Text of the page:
Buy an inverse ETF
Inverse ETFs are funds comprised of stocks and derivatives that are intended to trade inversely to a particular target. Many inverse ETFs are meant to trade inversely to the broad market, by mirroring the S&P 500, Nasdaq 100, or Dow Jones Industrial Average. Others are intended to trade inversely to a specific sector of the market.

The advantages to owning an inverse ETF include diversification, no margin requirement, no time constraints or time premiums, and a correlation to the overall market that is at least close to a perfect inverse. Take a look at this 5-year chart of the S&P 500 compared to one of its inverse ETFs, Short S&P 500 ProShares.


The only major drawback of inverse ETFs is that the correlation with the underlying asset (in this case, the S&P 500) is not perfect, and that imperfection can get compounded over time. For example, if we look at a one-month chart of the S&P 500 versus this inverse ETF, we get nearly perfect inverse correlation.


The difference between the performance of the inverse ETF and the expected performance over one month was only 0.25%. However, over the ten year period shown in the first graph, the difference between the gain in the S&P 500 and the loss in its inverse ETF is more than 56%. In this case, the disconnect between the return of the inverse ETF and the return of the underlying market happens to be a good thing for ETF holders, and the fact that the ETF price can’t fall more than 100% worked to shareholders’ advantage. But this disconnect may not always be a good thing for shareholders.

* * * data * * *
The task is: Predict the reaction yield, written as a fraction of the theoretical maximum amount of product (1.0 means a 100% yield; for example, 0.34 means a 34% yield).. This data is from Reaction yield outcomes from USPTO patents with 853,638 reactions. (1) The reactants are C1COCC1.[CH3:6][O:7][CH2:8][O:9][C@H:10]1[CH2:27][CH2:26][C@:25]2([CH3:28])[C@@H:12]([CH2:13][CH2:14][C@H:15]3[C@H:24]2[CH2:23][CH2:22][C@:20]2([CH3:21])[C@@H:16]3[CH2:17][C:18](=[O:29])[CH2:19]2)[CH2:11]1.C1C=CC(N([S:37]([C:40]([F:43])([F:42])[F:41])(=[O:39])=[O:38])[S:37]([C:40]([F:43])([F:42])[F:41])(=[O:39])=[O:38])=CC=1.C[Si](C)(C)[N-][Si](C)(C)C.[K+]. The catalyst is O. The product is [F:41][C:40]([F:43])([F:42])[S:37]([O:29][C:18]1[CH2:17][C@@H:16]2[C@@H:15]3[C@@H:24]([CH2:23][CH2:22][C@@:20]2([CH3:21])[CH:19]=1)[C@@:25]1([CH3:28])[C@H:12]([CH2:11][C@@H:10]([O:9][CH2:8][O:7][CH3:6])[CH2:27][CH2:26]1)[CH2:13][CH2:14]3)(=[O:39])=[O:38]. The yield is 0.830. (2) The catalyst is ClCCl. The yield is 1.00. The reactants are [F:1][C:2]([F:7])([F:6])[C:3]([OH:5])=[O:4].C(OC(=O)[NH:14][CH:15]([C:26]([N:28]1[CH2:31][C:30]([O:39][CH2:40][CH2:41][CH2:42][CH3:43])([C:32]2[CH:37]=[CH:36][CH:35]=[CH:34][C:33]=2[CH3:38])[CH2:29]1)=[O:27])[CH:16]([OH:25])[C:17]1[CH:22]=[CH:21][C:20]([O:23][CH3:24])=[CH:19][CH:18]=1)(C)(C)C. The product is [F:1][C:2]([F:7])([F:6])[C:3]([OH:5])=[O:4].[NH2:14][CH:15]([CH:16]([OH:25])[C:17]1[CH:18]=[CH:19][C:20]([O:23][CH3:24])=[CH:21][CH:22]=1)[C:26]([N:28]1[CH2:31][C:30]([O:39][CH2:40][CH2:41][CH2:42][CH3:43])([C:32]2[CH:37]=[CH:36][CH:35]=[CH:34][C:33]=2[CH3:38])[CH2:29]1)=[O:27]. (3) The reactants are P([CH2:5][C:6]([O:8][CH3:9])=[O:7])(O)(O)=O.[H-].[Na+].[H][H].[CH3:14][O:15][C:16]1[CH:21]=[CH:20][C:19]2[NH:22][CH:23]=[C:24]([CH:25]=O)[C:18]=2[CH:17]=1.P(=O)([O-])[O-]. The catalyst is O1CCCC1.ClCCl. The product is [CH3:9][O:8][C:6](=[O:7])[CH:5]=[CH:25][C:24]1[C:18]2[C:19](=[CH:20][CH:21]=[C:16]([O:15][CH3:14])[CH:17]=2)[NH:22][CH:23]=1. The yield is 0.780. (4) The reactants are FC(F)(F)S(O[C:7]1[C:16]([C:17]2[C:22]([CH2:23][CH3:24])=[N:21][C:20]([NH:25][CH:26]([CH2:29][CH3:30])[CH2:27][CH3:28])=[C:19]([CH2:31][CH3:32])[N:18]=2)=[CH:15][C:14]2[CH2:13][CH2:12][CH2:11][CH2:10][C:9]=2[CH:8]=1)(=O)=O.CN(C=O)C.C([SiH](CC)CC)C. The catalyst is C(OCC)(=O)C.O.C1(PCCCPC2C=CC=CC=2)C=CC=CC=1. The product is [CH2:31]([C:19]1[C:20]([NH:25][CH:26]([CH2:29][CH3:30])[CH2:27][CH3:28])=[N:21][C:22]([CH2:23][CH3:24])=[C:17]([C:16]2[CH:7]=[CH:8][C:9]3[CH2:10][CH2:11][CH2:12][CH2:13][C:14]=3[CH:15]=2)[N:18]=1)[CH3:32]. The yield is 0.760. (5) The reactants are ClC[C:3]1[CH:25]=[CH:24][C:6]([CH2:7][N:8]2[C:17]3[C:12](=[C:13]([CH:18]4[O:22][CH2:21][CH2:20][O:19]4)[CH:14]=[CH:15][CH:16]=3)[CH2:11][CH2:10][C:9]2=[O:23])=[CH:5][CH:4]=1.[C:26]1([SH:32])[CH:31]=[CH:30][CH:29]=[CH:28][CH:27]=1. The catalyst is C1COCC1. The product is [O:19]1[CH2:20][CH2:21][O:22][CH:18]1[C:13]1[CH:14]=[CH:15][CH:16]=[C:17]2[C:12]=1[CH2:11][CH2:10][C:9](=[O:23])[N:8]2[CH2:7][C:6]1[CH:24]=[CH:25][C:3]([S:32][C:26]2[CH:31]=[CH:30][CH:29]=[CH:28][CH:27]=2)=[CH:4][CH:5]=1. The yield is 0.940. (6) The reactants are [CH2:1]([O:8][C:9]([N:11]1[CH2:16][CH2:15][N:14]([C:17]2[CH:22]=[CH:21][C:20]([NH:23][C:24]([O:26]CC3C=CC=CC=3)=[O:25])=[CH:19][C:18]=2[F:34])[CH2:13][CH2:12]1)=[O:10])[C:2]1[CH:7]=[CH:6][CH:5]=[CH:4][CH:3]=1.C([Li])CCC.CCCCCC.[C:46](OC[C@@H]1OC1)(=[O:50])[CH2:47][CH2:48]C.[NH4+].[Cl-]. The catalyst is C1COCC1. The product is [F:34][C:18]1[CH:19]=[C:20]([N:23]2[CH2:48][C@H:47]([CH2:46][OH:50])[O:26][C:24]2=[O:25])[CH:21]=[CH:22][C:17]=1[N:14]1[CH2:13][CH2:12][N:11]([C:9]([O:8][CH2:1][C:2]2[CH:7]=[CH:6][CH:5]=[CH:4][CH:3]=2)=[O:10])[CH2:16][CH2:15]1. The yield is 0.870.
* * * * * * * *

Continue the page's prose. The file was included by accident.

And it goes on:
What’s the verdict?
Unfortunately, there’s no perfect way to bet on a falling stock market. However, with no margin requirement, limited risk, and decent correlation to the underlying market, my method of choice would be to buy an inverse ETF.

I want to take a minute to thank all the people that bought my book this past weekend while it was on sale. I hope you enjoy reading.

Does the market seem completely random to you sometimes? Trust me: it’s not. Or maybe you just want to be able to look sophisticated in front of your coworkers when they ask you what you are reading on your Kindle, and you’d prefer to tell them “Oh, I’m just reading a book about stock market analysis,” rather than the usual “Oh, I’m just looking at pics of my ex-girlfriend on Facebook.” For these reasons and more, check out my book, Beating Wall Street with Common SenseI don’t have a degree in finance; I have a degree in neuroscience. You don’t have to predict what stocks will do if you can predict what traders will do and be one step ahead of them. I made a 400% return in the stock market over five years using only basic principles of psychology and common sense. Beating Wall Street with Common Sense is now available on Amazon, and is always available on your local internet!